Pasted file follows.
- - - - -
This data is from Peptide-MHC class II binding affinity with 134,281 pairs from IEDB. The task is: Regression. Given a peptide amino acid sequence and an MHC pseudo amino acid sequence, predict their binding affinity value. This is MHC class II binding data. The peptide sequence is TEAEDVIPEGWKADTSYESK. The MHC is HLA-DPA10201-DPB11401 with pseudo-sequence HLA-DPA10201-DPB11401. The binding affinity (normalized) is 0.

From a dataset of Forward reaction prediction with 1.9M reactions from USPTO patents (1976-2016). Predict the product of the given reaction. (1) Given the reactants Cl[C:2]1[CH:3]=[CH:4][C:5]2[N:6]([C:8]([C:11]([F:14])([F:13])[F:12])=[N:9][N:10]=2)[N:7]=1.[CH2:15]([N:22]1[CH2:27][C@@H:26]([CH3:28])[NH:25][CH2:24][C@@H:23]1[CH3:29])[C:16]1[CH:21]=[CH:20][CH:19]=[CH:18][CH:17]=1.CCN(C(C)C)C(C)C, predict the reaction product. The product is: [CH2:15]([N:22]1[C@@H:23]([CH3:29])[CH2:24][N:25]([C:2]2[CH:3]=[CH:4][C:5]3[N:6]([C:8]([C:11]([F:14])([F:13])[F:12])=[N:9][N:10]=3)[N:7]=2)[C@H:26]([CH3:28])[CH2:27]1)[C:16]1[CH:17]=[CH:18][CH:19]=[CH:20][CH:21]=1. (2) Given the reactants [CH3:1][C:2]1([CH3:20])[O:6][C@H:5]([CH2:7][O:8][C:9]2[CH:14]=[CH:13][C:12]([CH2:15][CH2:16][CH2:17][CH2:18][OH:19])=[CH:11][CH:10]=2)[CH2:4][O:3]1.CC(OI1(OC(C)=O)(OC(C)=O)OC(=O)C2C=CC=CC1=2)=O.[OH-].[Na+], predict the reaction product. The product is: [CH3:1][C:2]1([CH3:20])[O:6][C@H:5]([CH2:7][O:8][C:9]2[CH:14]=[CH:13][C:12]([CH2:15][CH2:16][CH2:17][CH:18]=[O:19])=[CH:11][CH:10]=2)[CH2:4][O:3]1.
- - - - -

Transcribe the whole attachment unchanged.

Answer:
This data is from Peptide-MHC class II binding affinity with 134,281 pairs from IEDB. The task is: Regression. Given a peptide amino acid sequence and an MHC pseudo amino acid sequence, predict their binding affinity value. This is MHC class II binding data. The peptide sequence is TEAEDVIPEGWKADTSYESK. The MHC is HLA-DPA10201-DPB11401 with pseudo-sequence HLA-DPA10201-DPB11401. The binding affinity (normalized) is 0.

From a dataset of Forward reaction prediction with 1.9M reactions from USPTO patents (1976-2016). Predict the product of the given reaction. (1) Given the reactants Cl[C:2]1[CH:3]=[CH:4][C:5]2[N:6]([C:8]([C:11]([F:14])([F:13])[F:12])=[N:9][N:10]=2)[N:7]=1.[CH2:15]([N:22]1[CH2:27][C@@H:26]([CH3:28])[NH:25][CH2:24][C@@H:23]1[CH3:29])[C:16]1[CH:21]=[CH:20][CH:19]=[CH:18][CH:17]=1.CCN(C(C)C)C(C)C, predict the reaction product. The product is: [CH2:15]([N:22]1[C@@H:23]([CH3:29])[CH2:24][N:25]([C:2]2[CH:3]=[CH:4][C:5]3[N:6]([C:8]([C:11]([F:14])([F:13])[F:12])=[N:9][N:10]=3)[N:7]=2)[C@H:26]([CH3:28])[CH2:27]1)[C:16]1[CH:17]=[CH:18][CH:19]=[CH:20][CH:21]=1. (2) Given the reactants [CH3:1][C:2]1([CH3:20])[O:6][C@H:5]([CH2:7][O:8][C:9]2[CH:14]=[CH:13][C:12]([CH2:15][CH2:16][CH2:17][CH2:18][OH:19])=[CH:11][CH:10]=2)[CH2:4][O:3]1.CC(OI1(OC(C)=O)(OC(C)=O)OC(=O)C2C=CC=CC1=2)=O.[OH-].[Na+], predict the reaction product. The product is: [CH3:1][C:2]1([CH3:20])[O:6][C@H:5]([CH2:7][O:8][C:9]2[CH:14]=[CH:13][C:12]([CH2:15][CH2:16][CH2:17][CH:18]=[O:19])=[CH:11][CH:10]=2)[CH2:4][O:3]1.